What would prompt a group of fishermen to leave their careers behind and follow Jesus? Or for that matter, think about any of the folks mentioned in the Gospels who encountered Jesus and were invited to join in his journey.

Jesus words to come follow me, first offered to fishermen are just as compelling and just as haunting today as they were some 2000 years ago.

What did it take for these original four leave the comfortable, known world of theirs behind for a life of the unknown, for an adventure?

  • An invitation? Yes an invitation to follow and fish in a new way.
    • An invitation to learn to live in a new way
    • An invitation to learn to love in a deeper way
    • An invitation to change the world
  • An adventure? Yes an adventure of following and learning from the One whom God had sent
    • An adventure of new, unknown, and uncomfortable
    • An adventure of being re-shaped by the will and wishes of the God they had grew up hearing about
    • An adventure to join into God’s unfolding story

Off they go. The first four and some others like Matthew, without any hesitation!

Do we go as quickly or do we find ourselves stuck in the rut of reluctance?

These first four disciples would have grown up hearing the great stories of Yahweh creating the world, calling Abram out of the land or Ur, providing a child to a very aged Abraham and Sarah, rescuing Israel out of Egypt, the parting of the Red Sea, the protection and blessing of the children of Israel in the wilderness, their entry into the Promised Land and one day God would once again rescue them from their enemies by sending the Servant in Isaiah’s familiar song.

  • These stories shaped them. Inspired them. Challenged them. Sustained them. Captured their imaginations.
  • These stories gave them hope. These stories gave their faith the vocabulary of trust and adventure that their ancestors knew and clung too.
  • These stories called them to a life of trust. While they lived at a time in which oppression at the hands of Roman’s seemed to be the only reality they knew they clung to the promise that there was a day that God would send his Special Servant to undo the suffering of the ages.

Think about the stories we tell ourselves, and tell our children.

  • Sometimes our stories are about the good ole’ days
  • Just this morning, I heard a couple of older men bemoaning the fact that the world we live in today is different, and how people just don’t respect the traditions of yesterday
    • I bit my tongue, but while they are complaining about the present state of things, they represent us when we focus on the problems at present instead of trusting in the One who knows the future
    • Yes things have changed, but God hasn’t changed. He is still in the life change and rebuilding business.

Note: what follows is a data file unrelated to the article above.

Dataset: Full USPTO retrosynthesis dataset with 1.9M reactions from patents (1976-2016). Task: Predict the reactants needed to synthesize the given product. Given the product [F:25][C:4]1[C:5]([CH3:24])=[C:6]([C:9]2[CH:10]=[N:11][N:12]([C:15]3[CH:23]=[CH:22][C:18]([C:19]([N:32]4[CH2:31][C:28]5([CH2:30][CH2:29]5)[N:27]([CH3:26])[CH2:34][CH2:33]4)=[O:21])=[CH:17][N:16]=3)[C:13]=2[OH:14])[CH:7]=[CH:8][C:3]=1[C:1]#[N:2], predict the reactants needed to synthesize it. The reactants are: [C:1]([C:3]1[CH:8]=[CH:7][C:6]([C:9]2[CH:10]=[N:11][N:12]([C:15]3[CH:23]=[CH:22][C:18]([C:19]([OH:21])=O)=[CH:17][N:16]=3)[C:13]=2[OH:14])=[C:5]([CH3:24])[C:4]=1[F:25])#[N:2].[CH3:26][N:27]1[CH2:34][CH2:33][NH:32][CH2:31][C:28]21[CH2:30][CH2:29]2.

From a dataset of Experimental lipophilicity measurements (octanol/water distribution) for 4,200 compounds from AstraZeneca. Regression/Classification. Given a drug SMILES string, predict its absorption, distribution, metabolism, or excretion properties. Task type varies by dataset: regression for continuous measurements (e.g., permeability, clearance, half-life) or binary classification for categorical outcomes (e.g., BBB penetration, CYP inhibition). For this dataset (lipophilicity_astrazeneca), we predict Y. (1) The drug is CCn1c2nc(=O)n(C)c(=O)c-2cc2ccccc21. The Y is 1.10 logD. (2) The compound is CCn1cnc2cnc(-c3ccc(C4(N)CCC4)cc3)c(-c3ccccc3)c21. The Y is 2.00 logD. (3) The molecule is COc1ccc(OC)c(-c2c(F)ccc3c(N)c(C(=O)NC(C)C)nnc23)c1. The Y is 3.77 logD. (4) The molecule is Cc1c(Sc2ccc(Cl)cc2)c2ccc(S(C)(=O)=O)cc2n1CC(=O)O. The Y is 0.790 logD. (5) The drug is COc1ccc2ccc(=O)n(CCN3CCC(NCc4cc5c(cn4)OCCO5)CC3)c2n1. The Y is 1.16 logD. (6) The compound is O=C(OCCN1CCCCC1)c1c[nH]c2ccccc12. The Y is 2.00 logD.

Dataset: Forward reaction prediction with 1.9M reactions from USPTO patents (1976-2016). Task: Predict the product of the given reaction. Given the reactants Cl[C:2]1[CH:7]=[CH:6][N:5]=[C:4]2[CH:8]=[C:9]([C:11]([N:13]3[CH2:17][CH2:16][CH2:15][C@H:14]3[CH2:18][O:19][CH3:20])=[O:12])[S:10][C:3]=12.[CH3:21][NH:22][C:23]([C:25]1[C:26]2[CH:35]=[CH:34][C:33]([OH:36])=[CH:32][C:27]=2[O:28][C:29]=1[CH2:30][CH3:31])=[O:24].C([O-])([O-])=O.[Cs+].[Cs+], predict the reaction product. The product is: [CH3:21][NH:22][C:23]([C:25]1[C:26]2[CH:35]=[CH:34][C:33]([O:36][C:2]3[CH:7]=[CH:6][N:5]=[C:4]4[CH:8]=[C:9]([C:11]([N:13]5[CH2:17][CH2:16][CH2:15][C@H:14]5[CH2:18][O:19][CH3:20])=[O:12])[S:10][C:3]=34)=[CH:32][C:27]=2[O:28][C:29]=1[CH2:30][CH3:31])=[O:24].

• Sometimes our stories tell of great successes and great failures. But if we are honest about the way we tell our stories we need to leave room for the adventure and new life Jesus calls us into.

Think about the stories, Peter, Andrew, James and John passed on to their friends, and family.

  • We read quite a few of their stories in the body of work called the Gospels
  • But their lives will never be the same that day in Galilee when Jesus showed up and invited them to follow him.
  • Nets full of fish would never compare to the baskets full of bread left over when Jesus fed the masses
  • Nights out on the sea of Galilee worrying about their haul would never compare to the countless ones who were healed of leprosy, sickness, the blind made to see, and the lame made to walk.
  • Nights out on the sea of Galilee worrying about their lives, their families, their next meal wouldn’t compare to the One who would calm the raging sea and offer provision at the Banquet table of the Lamb.
  • Days spent cleaning and repairing nets wouldn’t compare to the miles traveled soaking in the teaching of the Master.
  • Days spent smelling like sweat and fish wouldn’t compare to the times when they were recognized as having been with Jesus.

You see this invitation that comes in Mark 1:14ff is only a beginning. While they may not know where this adventure would take them, one thing is certain, they leave everything and follow.

We would do well to follow their example and be captivated by the adventure that awaits us too!

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Communion Reflections from 10.25.15

I was blessed the the other day to lead the communion time. The 25th of October was also a special day for me, for I celebrated my 17th birthday as a follower of Jesus.

(1 Cor 11:23-26)

Sometimes these words get so common place. I dare say, almost empty. My prayer for us is when we are together that the Lord would give us ears to hear!)

2 Tim 1, 2 and Titus 3

There’s something special about being together week after week

We are a gathered people

We are a rescued people

We are story people

We are gospel people

We are family!

We share one another’s hurts, carry one another’s burdens, celebrate one another’s victories and accomplishments.

While we are all different, in this moment around this table, the Lords table, we are one!

There’s no rich or not so rich…

There’s no educated or uneducated…

No, we come together as sinners all in need of the grace and mercy of God. We come together as saints clinging to the story of the cross and the empty tomb.

We come together, together to celebrate the life that was given so that we might have life.

Let us pray (bread)

Let us pray (cup)